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First-Ever Criminal Consumer Product Safety Improvement Act (CPSIA) Charges Brought for the Importation and Sale of Hazardous Toys

On February 4, 2013, a 24-count federal indictment was issued charging multiple individuals and companies with importing and trafficking hazardous toys from China into the United States.[1]  The Consumer Product Safety Improvement Act of 2008 (CPSIA)[2] added stringent limits on the amount of lead and phthalates in children’s products, including toys.  This case, brought by the United States Attorney’s Office for the Eastern District of New York and jointly investigated by a number of federal, state and local agencies, including the Consumer Product Safety Commission (CPSC), is the first criminal case alleging violations of these requirements.

The indictment charges that over an 8-year period, Customs and Border Protection seized children’s toys imported into the United States by the defendants on 33 separate occasions.  Seventeen of the seizures allegedly involved toys containing lead, excessive phthalate levels, accessible battery compartments, and small parts that presented choking, aspiration or ingestion hazards – all prohibited from distribution and sale under the Consumer Protection Safety Act (CPSA).[3]  Significant copyright and trademark violations are also alleged.  According to the indictment, following each seizure, the companies were provided written notice detailing the reason for the seizure, including the specific safety violations presented by the toys.  The defendants allegedly shifted operations from one company to another in order to continue their operations.      

Congress passed the CPSIA in response to highly publicized recalls of lead-tainted toys made in China in 2007 and 2008.  The CPSIA amended the CPSA, enhancing its enforcement provisions and creating a variety of new product requirements for toys and certain other children’s products.[4]  The CPSIA expanded the scope of liability under the CPSA to include not only violations of the CPSA but also violations of any other statutes enforced by the CPSC, including violations of rules, regulations or bans under the Federal Hazardous Substances Act.[5]  The CPSIA also increased criminal penalties for violations of the CPSA such that knowing and willful violations of that statute are punishable by up to five years' imprisonment,[6] and the criminal violation of any statute enforced by the CPSC can result in the forfeiture of any assets associated with the violation.[7]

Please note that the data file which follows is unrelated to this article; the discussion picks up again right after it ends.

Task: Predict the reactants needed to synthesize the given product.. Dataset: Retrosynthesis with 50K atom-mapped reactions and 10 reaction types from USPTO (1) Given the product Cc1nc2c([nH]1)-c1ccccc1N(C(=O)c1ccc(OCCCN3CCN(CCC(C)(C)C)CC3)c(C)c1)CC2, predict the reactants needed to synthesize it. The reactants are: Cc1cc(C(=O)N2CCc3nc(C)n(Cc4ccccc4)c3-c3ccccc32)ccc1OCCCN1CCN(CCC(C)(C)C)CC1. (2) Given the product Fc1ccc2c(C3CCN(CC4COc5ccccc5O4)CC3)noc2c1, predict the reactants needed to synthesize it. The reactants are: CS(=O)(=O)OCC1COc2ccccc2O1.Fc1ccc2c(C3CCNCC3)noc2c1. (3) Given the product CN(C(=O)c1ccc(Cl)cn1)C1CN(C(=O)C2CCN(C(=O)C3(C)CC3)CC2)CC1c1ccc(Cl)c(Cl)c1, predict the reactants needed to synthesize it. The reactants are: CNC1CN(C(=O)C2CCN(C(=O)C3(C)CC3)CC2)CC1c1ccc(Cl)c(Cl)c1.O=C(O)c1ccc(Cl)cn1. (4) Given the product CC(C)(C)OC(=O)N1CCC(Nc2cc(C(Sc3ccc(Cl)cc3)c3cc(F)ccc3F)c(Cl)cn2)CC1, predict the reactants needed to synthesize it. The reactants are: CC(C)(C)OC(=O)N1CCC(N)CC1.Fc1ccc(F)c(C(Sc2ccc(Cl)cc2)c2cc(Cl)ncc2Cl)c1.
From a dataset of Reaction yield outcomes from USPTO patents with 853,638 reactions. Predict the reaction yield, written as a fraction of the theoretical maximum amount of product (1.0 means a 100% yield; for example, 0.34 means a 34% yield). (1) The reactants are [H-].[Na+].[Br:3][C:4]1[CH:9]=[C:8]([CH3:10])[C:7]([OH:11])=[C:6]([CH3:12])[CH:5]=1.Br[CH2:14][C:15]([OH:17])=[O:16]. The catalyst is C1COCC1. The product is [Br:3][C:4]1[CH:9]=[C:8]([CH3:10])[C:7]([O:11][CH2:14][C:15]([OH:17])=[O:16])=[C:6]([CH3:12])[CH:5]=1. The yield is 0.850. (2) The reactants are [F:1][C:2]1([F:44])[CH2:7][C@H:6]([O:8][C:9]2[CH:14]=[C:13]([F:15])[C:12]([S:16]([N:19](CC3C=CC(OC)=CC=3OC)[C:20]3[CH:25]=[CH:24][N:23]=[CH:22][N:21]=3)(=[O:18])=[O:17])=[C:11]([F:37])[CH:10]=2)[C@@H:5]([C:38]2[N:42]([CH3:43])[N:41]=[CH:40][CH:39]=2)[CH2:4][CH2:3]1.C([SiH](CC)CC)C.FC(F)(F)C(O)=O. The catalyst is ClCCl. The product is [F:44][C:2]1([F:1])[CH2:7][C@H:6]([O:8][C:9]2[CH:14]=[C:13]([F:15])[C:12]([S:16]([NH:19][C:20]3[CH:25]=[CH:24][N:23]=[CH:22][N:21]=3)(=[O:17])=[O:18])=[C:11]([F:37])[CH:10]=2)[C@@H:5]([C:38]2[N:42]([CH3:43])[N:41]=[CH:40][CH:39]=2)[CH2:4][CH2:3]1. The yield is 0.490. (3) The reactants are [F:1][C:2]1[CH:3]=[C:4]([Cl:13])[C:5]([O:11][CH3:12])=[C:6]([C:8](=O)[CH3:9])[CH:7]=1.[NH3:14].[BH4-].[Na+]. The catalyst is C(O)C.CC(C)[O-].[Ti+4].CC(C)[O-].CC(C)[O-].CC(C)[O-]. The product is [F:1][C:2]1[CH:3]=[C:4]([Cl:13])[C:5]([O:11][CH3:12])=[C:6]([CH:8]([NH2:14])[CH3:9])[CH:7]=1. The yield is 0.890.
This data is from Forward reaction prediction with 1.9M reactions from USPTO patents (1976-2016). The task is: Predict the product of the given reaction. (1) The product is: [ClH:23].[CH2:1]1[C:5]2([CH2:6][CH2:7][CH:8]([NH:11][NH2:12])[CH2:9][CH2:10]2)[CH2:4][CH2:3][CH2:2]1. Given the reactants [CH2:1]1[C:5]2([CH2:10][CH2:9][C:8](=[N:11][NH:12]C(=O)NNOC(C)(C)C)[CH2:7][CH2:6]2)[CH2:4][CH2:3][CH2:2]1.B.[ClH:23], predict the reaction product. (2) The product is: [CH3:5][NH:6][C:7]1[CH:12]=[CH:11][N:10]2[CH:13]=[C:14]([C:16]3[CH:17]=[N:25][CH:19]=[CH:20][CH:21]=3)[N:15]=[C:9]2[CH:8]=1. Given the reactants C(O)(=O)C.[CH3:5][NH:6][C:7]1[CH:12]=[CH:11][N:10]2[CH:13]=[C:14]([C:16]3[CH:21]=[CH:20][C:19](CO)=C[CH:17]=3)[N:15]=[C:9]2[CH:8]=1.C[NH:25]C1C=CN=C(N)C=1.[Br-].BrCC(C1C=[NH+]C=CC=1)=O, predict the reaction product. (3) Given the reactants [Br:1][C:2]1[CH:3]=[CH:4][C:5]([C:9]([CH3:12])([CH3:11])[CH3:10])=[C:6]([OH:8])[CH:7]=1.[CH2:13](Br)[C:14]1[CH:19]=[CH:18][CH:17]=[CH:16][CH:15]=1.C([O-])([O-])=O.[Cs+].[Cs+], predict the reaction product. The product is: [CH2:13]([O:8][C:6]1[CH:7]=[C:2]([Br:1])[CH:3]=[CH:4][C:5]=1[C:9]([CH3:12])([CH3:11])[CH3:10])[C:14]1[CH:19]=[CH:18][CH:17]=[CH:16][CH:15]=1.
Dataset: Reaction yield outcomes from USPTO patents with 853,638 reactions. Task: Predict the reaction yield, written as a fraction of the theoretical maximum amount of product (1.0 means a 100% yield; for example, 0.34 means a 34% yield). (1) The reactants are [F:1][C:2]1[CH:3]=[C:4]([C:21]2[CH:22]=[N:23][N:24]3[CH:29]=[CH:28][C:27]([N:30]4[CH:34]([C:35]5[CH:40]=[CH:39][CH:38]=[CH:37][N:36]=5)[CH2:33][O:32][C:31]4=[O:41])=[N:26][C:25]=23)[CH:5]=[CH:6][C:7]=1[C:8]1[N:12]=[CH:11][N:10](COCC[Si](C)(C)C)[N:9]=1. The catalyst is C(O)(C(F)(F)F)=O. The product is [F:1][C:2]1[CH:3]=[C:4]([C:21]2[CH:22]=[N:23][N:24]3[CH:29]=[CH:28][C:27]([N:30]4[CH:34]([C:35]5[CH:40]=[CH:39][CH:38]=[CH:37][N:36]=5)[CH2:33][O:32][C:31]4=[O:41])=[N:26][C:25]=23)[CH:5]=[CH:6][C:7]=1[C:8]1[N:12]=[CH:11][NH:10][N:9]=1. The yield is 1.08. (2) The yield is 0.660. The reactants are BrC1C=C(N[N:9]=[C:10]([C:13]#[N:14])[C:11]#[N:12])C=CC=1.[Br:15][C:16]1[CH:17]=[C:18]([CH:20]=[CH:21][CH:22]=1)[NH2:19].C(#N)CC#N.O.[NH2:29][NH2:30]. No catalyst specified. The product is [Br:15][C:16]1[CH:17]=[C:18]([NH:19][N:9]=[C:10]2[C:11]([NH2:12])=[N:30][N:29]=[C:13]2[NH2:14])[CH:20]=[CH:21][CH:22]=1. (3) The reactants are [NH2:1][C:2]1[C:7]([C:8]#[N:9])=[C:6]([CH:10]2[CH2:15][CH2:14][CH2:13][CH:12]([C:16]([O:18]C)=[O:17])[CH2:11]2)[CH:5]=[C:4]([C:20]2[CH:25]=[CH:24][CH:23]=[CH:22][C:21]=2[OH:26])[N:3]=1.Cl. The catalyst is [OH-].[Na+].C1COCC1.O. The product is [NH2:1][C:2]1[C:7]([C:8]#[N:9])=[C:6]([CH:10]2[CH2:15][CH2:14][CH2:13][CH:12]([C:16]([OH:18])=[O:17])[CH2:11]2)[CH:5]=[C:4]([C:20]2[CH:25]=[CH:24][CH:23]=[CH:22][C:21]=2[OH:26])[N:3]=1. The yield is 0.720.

With respect to product requirements, the CPSIA modified the CPSIA’s lead-related provisions, setting forth the requirement that, with limited exceptions, all children’s products manufactured after August 14, 2011, must contain no more than 100 parts per million of total lead content in accessible parts.[8]  The CSPIA also banned certain types of phthalates, which are chemical plasticizers, from being used in children’s toys and certain child care articles in any amount greater than 0.1 percent.[9]

The February 4, 2013 indictment illustrates the broad enforcement consequences of the CSPIA, particularly for the lead and phthalate thresholds set for toys and children’s products.    The forfeiture counts of the indictment are also a reminder of the CSPA’s broad sweeping forfeiture provisions which include the ability to seize assets such as bank accounts and real estate properties. Indeed, the number of violative imported units intercepted at U.S. ports has significantly increased over the course of the past year,[10] with additional seizures of nearly 30,000 toys with excessive lead levels announced by the CSPC as recently as February 8, 2013.[11]

[1] Indictment, United States v. Hu, 13 Cr. 00068 (E.D.N.Y. filed Feb. 4, 2013); see DOJ news release, “Five Individuals and Five Corporations Charged in New York for Importing and Selling Hazardous and Counterfeit Toys” (Feb. 6, 2013),

[2] Pub. L. 110-314 (Aug. 14, 2008).

[3] 15 U.S.C. § 2051 et seq. 

[4] See Beveridge & Diamond, P.C., “CPSC Implements New Consumer Product Requirements” (2008),; “Consumer Product Safety Improvement Act:  One-Year Update (2009),; “Congress Fixes CPSIA Problems” (2011),

[5] CPSIA § 216(a)(1), 15 U.S.C. § 2068(a)(1).

[6] CPSIA § 217(c), 15 U.S.C. § 2070(a).

[7] CPSIA § 217(d), 15 U.S.C. § 2070(c)(1).

[8] CPSIA § 101(a)(2)(C), 15 U.S.C. § 1278a(a)(2)(C).

[9] CPSIA § 108(a), 15 U.S.C. § 2057c(a).

[10] CPSC news release, “Port Surveillance News: CPSC Stops Nearly 3M Units of Violative Imported Products in 3rd Quarter of Fiscal Year 2012” (January 31, 2013),

[11] CBP news release, “CBP and CPSC Seize Lead-Contaminated Toys in San Juan” (Feb. 8, 2013),

© 2021 Beveridge & Diamond PC National Law Review, Volume III, Number 97

About this Author

Mark N. Duvall Chemicals Regulation Attorney Beveridge & Diamond Washington, DC

Mark has over two decades of experience working in-house at large chemical companies. 

His focus is product regulation at the federal, state, and international levels across a wide range of programs, and occupational safety and health.

He leads the firm’s Chemicals group. His experience under the Toxic Substances Control Act (TSCA) includes enforcement actions, counseling, rulemaking, advocacy, and legislative actions. Since the enactment of TSCA amendments in 2016, he has been heavily involved in advocacy, compliance activity, and litigation arising from EPA's implementation...